Two HIV-positive children in India are to be educated at home after facing a boycott in their school.
Bency, 7, and her brother Benson, 5, were admitted into a state-school in Kerala state only last week.
They had been rejected by several other schools because they were infected with the Aids virus.
But the parents of the other 119 students in the school kept their children at home because of fears that they would contract the virus.
Now the Kerala government has announced that Bency and Benson will be schooled at home at state expense.
Kerala Education Minister Nalakath Soopy announced the decision on Tuesday evening, following a chaotic meeting between the parent -teachers' association and government representatives at the school in Kollam district.
A large number of policemen had been deployed at the school as some 500 people, many of them parents, gathered to find out what was going to be the final outcome.
At the meeting a local legislator, Prathapa Varma Thampan of the ruling Congress party, launched a scathing attack on the grandfather of the siblings for sending them to the school.
The two children at the centre of the controversy have had to virtually fight for their education.
Bency and Benson lost their parents to Aids and have been trying to join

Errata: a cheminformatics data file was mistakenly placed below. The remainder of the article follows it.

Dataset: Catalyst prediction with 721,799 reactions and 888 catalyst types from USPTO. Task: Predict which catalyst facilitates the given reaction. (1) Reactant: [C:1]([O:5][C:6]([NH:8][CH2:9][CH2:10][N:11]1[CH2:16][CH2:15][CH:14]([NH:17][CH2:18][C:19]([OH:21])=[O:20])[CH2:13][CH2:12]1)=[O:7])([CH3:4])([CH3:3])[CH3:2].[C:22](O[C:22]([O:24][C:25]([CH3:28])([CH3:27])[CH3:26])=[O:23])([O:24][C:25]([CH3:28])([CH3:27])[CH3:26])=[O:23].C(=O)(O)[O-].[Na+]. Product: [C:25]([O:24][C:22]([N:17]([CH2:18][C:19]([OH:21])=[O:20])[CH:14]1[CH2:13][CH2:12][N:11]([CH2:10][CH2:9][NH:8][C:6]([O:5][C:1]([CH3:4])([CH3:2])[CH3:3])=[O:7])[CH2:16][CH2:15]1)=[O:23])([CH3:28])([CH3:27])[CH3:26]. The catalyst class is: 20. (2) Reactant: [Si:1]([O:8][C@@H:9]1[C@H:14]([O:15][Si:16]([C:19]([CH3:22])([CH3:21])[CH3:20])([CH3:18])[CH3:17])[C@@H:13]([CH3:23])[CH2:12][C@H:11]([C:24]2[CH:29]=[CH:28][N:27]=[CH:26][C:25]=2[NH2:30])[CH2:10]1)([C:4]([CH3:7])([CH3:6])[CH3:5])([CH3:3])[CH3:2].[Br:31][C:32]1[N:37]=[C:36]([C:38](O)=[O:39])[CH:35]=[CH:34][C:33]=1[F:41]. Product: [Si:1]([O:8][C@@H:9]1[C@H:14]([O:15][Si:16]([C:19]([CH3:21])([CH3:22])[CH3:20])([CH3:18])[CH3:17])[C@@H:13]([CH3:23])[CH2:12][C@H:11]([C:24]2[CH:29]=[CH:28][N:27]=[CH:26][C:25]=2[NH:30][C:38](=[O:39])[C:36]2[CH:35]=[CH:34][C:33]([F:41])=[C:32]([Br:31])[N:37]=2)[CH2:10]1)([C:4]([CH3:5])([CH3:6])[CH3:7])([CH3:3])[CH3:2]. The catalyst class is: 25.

a school for the past two years.
Last month, the children and their grandfather Geevarghese John staged a day-long fast in front of Chief Minister Antony's office seeking his help.
Mr Antony finally intervened on their behalf and got them admitted into the state-run school at Kollam.
HIV-Aids remain a source of much fear in India
But now they cannot go back.
Undeterred by the controversy surrounding them, Bency and Benson are busy catching up with their studies by attending private classes.
'Fear and ignorance'
The BBC's Venkitesh Ramakrishnan in Trivandrum says the Aids
Control Society in Kerala has been trying to counter mistaken fears of
HIV-Aids, but with limited success.
MN Gunavardhan, a Society official,
said ignorance of how the disease
spread was driving the people of the
area to extreme measures.
"We will have to undertake a
massive awareness drive in the
area," he said.
"But how much effect that will have
remains to be seen."